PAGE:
Teen raises $186,000 to help Walmart worker retire.

In America, many people have to work well past the age of retirement to make ends meet. While some of these people choose to work past retirement age because it keeps them active, some older people, like Nola Carpenter, 81, work out of necessity.

Carpenter has been working at Walmart for 20 years, way beyond most people's retirement age just so that she can afford to continue to pay her mortgage. When 19-year-old Devan Bonagura saw the woman looking tired in the break room of the store, he posted a video to his TikTok of Carpenter with a text overlay that said, "Life shouldn't b this hard..." complete with a sad face emoji.

In the video, Carpenter is sitting at a small table looking down and appearing to be exhausted. The caption of the video reads ":/ I feel bad." Turns out, a lot of other people did too, and encouraged the teen to start a GoFundMe, which has since completed.

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Pets

Idaho pet squirrel amazingly thwarts a would-be burglar in resurfaced viral video

The suspect was identified by the scratches the squirrel left.

Idaho pet squirrel thwarts a would-be burglar.

Ahhh, yes! The attack squirrel. Every home should have one, or at least, that's what an Idaho man whose home was protected by his rescue-squirrel-turned-pet might think. Adam Pearl found Joey, his pet squirrel, in his yard, abandoned as a baby and unable to fend for himself. Pearl took him in and bottle-fed him until he was big enough to eat on his own.

The unique pairing continued for 10 months until a man looking to burglarize Pearl's home got the surprise of a lifetime. He was attacked by the squirrel! The fluffy-tailed critter thwarted the man's plan to rummage through Pearl's belongings.

One can only imagine the confusion and terror of being attacked by something that would've gently eaten out of Snow White's hands. The burglar was apparently after the homeowner's guns and likely wasn't expecting a squirrel to go, well, nuts on him. It gets even better though.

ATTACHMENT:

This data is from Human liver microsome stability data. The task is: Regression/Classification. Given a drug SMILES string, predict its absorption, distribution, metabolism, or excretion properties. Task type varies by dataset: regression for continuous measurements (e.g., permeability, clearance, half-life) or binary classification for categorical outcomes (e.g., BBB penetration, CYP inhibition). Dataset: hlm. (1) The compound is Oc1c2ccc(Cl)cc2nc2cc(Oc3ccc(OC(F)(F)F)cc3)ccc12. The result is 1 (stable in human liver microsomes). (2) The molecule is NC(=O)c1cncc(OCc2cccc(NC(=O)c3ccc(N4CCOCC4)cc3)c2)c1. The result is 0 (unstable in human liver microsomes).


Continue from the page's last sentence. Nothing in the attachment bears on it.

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Celebrity

U.S. Soccer star expertly handles an Iranian reporter’s loaded questions about race.

Tyler Adams’s response proves exactly why he’s the captain of the US soccer team.

Tyler Adams expertly handles Iranian reporter's question

Reporters are supposed to ask the right questions to get to the truth but sometimes it seems sports reporters ask questions to throw you off your game. There's no doubt that this Iranian reporter who was questioning Tyler Adams, the US soccer team captain at the press conference during the World Cup had an agenda that didn't involve getting to the truth.

It's not clear if the questions were designed to throw the young player off of his game or if the goal was embarrassment. It really is hard to tell, but Adams handled the unexpectedly harsh encounter with intelligence and poise when some may have found it justified for him to get angry.

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via Pexels

Three different types of blood donations.

The AIDS epidemic that began in the early '80s cast a stigma on all men who have sex with men, regardless of their HIV status. The idea that gay and bisexual men were somehow dangerous to the general public because of a health crisis in their community added to the stigmatization that already came with being LGBTQ.

In 1983, the Food and Drug Administration (FDA) banned all men who have sex with men from donating blood. This rule stood until 2015 when the FDA lifted the lifetime ban for gay and bisexual males and limited it to men who had homosexual sex within the past year.

In 2020, the FDA eased restrictions on men who have sex with men again, due to a blood shortage caused by the COVID-19 pandemic. The abstinence period was shortened from a year to three months.